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The Last Martyr
The Prologue and The Psalm
Is The Psalm of the Apocalypse a last days prophecy…
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Excerpts from the book
The wind, like a tired lament, mourned through the cool night air as a Doctor of Medicine and a Doctor of Theology stepped into what felt like an uninhabited wilderness. Such is the plight of suffering love. It sighs and sings of man’s grim struggle, an ambiguous harmony of two, no, an absurd symphony of all, an alienated doxology.
“In your first sermon dealing with this horrid plague, you said ‘We deserved this! We were guilty before God and we deserved this!’ What say you now? What say you about the death of this innocent child? We, yes, perhaps we stand guilty before God, if there is a God; but, what of this innocent child? Innocence bears no guilt yet is afflicted nonetheless – and by God…by a just God! No! I’ll have none of it! Never! Never! None of it!”
“Hear me! As to pain, there is needed pain and there is needless pain. That pain is needed is sometimes difficult for us to believe, especially when the innocent, such as a child, are unjustly afflicted. Nevertheless, we must believe this. We must believe that sometimes, somehow, needless pain is needful.”
“That which you deny – the existence of God -- is the very cause of that which you denounce – the absurdity of life!”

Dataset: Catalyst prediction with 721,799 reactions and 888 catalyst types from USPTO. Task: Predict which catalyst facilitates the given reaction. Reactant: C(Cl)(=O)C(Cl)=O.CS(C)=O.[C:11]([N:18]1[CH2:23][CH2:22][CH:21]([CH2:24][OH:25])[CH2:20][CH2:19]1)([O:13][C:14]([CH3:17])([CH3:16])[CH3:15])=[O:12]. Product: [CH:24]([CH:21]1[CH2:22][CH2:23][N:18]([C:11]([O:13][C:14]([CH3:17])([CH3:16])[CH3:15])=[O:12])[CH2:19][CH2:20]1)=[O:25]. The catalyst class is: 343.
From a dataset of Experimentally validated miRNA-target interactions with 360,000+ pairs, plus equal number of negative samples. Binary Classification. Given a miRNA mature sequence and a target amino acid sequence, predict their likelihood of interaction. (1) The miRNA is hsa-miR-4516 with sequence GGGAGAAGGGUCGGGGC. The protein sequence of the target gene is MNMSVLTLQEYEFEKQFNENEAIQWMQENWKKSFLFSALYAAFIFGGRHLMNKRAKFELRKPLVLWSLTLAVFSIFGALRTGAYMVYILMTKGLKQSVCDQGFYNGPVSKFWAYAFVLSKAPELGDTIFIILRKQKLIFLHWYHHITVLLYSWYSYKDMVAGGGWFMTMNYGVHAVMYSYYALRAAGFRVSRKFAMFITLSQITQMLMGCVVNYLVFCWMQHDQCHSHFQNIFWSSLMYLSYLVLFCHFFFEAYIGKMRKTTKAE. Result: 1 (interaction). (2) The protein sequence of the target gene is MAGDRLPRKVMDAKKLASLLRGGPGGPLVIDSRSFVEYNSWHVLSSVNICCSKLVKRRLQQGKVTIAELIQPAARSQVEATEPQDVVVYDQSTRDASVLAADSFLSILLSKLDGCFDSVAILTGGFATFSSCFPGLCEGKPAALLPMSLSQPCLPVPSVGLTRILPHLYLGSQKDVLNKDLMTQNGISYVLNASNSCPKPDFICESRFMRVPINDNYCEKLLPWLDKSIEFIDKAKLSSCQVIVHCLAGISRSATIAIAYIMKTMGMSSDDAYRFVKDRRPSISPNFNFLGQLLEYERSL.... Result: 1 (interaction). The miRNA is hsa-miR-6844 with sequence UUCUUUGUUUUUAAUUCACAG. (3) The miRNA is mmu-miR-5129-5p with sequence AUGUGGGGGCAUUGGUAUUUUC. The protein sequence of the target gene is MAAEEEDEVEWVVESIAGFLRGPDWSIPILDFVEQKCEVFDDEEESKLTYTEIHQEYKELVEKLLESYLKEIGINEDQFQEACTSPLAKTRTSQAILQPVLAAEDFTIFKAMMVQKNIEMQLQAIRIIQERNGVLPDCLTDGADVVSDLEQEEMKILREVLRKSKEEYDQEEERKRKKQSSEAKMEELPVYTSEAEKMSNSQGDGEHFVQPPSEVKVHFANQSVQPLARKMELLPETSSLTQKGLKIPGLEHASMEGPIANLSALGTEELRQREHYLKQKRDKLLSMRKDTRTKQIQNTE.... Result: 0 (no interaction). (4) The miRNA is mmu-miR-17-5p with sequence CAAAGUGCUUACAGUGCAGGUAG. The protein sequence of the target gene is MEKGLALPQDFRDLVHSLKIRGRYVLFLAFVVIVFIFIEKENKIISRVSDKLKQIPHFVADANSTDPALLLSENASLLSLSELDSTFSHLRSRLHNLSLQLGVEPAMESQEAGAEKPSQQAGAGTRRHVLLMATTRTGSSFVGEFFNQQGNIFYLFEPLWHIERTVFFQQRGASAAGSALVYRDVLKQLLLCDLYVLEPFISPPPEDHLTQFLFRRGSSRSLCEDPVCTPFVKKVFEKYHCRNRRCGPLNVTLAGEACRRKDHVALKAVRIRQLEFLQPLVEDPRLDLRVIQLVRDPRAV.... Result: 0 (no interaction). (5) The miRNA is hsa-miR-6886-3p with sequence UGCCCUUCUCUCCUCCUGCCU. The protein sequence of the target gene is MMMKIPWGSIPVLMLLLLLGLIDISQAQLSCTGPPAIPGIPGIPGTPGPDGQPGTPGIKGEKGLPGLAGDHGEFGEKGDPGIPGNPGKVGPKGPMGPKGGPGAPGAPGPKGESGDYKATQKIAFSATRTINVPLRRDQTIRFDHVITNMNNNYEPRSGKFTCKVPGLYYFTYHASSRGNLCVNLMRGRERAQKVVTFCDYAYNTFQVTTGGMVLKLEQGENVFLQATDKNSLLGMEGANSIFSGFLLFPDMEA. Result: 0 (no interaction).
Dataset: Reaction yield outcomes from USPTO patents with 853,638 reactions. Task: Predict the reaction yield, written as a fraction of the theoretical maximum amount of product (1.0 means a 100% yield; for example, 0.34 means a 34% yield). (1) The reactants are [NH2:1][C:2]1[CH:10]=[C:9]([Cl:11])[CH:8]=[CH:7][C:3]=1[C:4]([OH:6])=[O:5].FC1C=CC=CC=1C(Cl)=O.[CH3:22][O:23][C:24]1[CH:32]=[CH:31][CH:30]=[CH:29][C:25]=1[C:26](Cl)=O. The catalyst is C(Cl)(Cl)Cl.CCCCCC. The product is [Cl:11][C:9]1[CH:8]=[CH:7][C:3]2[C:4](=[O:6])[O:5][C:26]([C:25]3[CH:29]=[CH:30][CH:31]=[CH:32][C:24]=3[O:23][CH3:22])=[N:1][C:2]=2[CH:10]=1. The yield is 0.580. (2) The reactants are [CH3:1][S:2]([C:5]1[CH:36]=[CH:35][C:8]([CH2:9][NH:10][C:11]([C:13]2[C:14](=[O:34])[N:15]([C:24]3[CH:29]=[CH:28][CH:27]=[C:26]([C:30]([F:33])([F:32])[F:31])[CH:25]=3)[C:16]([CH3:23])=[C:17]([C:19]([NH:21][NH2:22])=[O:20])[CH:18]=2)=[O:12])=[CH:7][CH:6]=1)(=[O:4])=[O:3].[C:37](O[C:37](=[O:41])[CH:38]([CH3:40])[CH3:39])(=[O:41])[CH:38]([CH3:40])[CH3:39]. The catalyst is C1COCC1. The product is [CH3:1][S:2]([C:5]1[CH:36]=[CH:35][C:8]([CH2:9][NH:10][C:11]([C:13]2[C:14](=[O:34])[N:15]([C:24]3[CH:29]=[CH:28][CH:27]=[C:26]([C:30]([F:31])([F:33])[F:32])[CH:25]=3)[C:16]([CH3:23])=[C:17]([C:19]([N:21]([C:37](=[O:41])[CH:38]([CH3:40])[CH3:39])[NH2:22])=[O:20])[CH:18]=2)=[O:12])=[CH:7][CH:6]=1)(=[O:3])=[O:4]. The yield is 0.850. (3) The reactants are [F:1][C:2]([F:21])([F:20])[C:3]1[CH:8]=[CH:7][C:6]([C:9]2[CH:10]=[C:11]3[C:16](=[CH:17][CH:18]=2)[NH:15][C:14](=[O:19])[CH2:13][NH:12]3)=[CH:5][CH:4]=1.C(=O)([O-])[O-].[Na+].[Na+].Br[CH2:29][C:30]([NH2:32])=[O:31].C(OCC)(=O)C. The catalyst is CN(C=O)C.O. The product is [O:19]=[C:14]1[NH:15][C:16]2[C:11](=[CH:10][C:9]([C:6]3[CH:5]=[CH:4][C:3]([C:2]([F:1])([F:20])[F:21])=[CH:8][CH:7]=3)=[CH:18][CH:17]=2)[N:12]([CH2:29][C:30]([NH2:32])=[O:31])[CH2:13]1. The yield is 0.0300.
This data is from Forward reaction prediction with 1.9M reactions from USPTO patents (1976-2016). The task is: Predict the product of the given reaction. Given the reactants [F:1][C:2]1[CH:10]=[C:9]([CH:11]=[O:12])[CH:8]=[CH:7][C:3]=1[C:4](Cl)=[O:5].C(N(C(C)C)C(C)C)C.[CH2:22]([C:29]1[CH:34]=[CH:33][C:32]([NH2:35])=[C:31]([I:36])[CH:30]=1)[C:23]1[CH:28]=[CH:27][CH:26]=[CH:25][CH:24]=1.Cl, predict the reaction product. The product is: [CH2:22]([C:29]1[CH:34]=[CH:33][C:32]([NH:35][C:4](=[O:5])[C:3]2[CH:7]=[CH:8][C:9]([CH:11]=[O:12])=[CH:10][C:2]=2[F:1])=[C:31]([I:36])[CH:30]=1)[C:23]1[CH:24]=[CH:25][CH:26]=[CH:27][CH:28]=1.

Here! Before me! Here stands Dr. Rieux! A lost man, a cognitive wanderer, an atheist with his ornery mind steeled against the truth. Yes! Here was Dr. Rieux, angrily wandering in a desert of doubt and disbelief and abandoned faith. Unbelief had become his illusionary oasis, his escape. At the heart of his illusion, he had accepted the idea that man is nothing but an absurd, grotesque dream, a cosmic orphan wandering alone, solitarily walking across the infinite nothingness of space – alone, without God because there was no God!
Anyone can deny the existence of God but no one can deny God existence!
Pity the poor Pierre Teilhard de Chardin – he drowned in the murky waters where mystics swim!
I learned long ago an important truth that I have had to learn, over and over again: the inner tension, the inner war, is the spirit’s hunger for light, for greater faith, being challenged by the darkness, the darkness of fear – and doubt. It is there, in the tension, in the tautness of this tug-a-war that fear is overcome as faith grows stronger. Without this tension, without this inner battle, faith will fail, leaving one disillusioned, alone and alienated, dominated by the darkness of fearful, duplicitous thoughts. This tension is a troublesome thing – but necessary.